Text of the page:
Homebuilders say recovery distant, but coming | ParkRecord.com

Homebuilders say recovery distant, but coming


The recession has been hard on the residential construction industry. Summer is typically its busiest time of year, but evidence suggests local companies will limp through it again this year.

Despite these troubles, industry experts expect the year to end strong suggesting recovery is already underway.

The most recent issue of Utah’s Economy published by Commerce Real Estate Solutions said building activity is picking up in 2010.

It also made the argument that compared to other Western states, Utah’s builders did all right during the worst years of 2008 and 2009.

Statewide, building permit applications were down 62 percent from the peak, but most states saw decreases exceeding 70 percent.

The number of single-family houses built saw the sharpest decrease ever on record since the recession began, but in Utah 2009 was only down about four percent from the previous year compared to 24 percent nationally, wrote article author Jim Wood from the Bureau of Economic and Business Research at the University of Utah.

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In 2009, single-family home permits were down 56 percent from 2007 within the Park City limits.

The Basin and other areas in the county fared worse, seeing a 65 percent decrease from 2008 to 2009. Comparing to 2007 is difficult, said Kathy Peck with the Summit County Building Department, because all of the construction at The Canyons in 2007 meant 2009 was off 96 percent.

The good news, she said, is 2010 is on track with recent years, and could exceed them.

Topography and build out mean Park City will typically trail the county in new home starts.

Jason Moore, president of the Park City Area Homebuilders Association said with all the challenges, there are still clients wanting new, custom homes.

Many home builders have had to enter the remodel market to survive the recession, he said, but work continues and will be displayed in the 2010 Showcase of Homes later this summer.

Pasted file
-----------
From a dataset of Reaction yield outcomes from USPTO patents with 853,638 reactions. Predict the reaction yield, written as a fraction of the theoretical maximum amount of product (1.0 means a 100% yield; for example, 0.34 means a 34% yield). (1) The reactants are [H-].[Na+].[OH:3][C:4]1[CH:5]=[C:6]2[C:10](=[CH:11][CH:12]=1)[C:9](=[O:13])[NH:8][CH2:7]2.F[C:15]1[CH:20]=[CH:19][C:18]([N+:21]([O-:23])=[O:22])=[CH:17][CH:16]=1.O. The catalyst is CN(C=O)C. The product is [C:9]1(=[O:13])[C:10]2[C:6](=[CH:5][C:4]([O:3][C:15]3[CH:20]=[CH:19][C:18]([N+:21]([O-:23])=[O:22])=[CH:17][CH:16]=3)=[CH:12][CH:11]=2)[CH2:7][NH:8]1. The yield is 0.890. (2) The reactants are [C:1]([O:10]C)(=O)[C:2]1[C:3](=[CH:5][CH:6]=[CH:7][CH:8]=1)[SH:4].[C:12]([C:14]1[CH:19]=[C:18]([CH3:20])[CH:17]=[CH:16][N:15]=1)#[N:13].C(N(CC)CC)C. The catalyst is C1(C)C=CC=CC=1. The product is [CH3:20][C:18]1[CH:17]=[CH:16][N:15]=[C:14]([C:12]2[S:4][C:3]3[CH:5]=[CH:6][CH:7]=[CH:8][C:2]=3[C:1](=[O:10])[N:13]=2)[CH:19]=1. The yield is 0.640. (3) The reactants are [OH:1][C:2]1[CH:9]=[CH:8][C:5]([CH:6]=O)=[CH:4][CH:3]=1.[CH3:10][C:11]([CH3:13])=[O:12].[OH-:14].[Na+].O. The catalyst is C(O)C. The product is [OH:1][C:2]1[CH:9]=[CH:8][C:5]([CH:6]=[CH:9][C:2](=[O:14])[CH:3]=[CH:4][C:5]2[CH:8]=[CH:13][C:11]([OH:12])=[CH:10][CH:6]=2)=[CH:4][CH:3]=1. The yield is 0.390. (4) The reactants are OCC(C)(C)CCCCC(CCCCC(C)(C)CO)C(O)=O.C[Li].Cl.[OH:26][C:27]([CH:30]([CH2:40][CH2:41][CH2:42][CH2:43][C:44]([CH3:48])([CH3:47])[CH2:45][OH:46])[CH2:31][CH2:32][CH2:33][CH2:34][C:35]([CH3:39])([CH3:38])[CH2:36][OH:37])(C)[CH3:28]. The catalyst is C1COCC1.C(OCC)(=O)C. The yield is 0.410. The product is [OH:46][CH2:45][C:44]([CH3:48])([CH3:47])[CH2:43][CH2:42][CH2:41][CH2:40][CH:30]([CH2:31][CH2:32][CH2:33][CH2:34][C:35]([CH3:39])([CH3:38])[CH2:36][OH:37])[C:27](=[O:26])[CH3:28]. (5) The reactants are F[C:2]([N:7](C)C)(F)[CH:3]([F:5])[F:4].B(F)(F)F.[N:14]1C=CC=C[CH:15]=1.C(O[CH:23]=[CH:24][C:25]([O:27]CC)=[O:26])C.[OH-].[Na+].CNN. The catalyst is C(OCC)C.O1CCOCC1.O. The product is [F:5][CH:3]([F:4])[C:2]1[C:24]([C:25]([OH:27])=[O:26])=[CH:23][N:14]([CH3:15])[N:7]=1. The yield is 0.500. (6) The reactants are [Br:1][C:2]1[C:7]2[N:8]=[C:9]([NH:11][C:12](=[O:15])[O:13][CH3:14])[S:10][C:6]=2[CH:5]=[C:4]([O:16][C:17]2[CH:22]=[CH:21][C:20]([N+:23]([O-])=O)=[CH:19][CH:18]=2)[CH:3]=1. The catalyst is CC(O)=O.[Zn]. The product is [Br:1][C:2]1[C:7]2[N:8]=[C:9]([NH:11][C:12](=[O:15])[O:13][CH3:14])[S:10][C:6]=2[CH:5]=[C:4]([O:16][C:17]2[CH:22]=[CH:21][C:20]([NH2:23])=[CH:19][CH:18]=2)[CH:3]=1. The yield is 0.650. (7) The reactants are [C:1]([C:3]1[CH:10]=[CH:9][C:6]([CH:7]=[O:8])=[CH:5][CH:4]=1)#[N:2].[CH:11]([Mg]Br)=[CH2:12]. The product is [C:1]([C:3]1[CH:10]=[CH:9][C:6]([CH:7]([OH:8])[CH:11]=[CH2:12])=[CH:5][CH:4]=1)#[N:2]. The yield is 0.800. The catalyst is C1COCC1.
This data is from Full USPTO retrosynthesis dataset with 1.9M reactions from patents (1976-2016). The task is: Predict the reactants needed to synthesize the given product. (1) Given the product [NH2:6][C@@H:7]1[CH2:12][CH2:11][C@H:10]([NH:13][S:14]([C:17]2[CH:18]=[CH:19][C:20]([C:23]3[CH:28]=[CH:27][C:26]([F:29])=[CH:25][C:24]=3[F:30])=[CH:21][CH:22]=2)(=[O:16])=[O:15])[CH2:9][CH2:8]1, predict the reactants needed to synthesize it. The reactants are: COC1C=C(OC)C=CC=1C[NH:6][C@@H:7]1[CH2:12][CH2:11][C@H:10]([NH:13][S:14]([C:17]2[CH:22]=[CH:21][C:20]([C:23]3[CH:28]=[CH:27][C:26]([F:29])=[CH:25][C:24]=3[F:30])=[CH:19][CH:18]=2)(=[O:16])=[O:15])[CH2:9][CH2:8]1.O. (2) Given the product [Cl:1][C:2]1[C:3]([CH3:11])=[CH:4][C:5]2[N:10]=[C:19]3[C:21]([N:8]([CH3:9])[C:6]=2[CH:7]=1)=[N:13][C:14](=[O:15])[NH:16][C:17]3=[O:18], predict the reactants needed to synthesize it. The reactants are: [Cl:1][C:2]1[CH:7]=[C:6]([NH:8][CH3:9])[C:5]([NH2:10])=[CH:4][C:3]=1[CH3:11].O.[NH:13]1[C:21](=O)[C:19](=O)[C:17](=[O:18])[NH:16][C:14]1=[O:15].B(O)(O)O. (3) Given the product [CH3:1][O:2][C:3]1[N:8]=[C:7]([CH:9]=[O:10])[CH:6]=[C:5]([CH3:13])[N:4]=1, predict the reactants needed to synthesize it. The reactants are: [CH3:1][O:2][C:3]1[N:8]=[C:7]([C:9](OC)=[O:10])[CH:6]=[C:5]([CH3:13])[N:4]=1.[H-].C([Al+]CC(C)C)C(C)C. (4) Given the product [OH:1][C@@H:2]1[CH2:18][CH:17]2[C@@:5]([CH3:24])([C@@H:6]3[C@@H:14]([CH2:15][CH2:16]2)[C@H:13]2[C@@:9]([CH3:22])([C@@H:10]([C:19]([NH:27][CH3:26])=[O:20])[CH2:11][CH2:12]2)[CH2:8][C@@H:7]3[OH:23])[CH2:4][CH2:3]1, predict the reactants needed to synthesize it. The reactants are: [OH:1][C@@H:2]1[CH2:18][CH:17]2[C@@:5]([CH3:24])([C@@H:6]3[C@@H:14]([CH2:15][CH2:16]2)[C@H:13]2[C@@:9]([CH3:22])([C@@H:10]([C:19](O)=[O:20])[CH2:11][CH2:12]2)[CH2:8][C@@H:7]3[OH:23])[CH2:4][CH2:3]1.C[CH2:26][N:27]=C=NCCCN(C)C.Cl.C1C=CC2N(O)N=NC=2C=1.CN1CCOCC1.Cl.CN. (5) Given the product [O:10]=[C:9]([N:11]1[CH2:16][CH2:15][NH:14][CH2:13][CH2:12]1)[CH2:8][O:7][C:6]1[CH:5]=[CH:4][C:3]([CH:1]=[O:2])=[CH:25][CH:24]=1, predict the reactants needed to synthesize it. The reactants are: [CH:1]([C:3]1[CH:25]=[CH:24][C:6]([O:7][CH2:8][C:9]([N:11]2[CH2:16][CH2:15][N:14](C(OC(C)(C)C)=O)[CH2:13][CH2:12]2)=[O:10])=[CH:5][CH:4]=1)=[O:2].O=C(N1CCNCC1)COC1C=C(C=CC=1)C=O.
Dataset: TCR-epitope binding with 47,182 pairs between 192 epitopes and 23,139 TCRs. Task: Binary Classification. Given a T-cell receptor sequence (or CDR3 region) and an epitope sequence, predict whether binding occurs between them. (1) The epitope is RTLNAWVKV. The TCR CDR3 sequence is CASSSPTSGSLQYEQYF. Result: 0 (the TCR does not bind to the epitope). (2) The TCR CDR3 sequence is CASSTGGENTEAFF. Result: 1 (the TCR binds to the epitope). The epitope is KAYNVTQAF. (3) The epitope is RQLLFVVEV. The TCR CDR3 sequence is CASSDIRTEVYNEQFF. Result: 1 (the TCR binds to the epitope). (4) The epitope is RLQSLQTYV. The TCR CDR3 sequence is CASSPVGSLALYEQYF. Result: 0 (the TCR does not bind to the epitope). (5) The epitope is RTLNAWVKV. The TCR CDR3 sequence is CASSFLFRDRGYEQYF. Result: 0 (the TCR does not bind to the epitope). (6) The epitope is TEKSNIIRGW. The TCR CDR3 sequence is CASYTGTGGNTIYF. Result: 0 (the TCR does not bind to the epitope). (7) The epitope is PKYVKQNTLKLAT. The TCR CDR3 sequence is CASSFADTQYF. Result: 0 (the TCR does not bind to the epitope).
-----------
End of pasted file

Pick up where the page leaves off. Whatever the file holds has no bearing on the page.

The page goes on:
The Showcase will have to be smaller because there were fewer homes built since the last show, but the quality will be as high as during any year, he said.

Funding from banks continues to be a problem, Moore said, and there’s still a lot of distressed inventory on the market decreasing the demand for new homes.

A portion of the success during the boom came from speculation homes. That kind of client will not return, so full recovery may take time, he explained.

A lot of executives at building firms are taking early retirements, and contractors and laborers alike have been seen returning to wherever they came here from, Moore added.

Some good news is that a few dozen firms have found work finishing homes that were begun before the bubble burst and then abandoned after the client or the contractor went bust.

Richard Jaffa, of Jaffa Group Design/Build, said he’s participated in that niche market.

As long as a buyer is willing to accept someone else’s design and a lack of warranty on work done before they purchased it, clients are finding fantastic deals in unfinished homes, he said.

A few he knows of have purchased an almost-finished house for the price the original owners paid for the lot.

Jaffa guessed there were around 30 homes in Summit County built by people thinking they could build one speculation home and sell it immediately and then build a second one with the profits essentially free. But construction costs were also at a high, and the value of the homes quickly fell in the recession.

About two-thirds are now completed, removing them from the market, he said.

Moore suggested the biggest challenge facing the industry heading into the summer are small firms low-balling bids on projects. Some are bidding so low they cannot finish the project for the money and are walking away without finishing.

Moore said his firm has been entering more bids than usual this year, but has been winning fewer of them. The competition is so intense he believes some contractors are paying homeowners to work.

Jane Driggs, president and CEO of the Utah Better Business Bureau, said complaints against contractors in the state are up five percent. Most complaints say the contractor will not respond to messages or went out of business. She said queries regarding the trustworthiness of particular contractors are also up.

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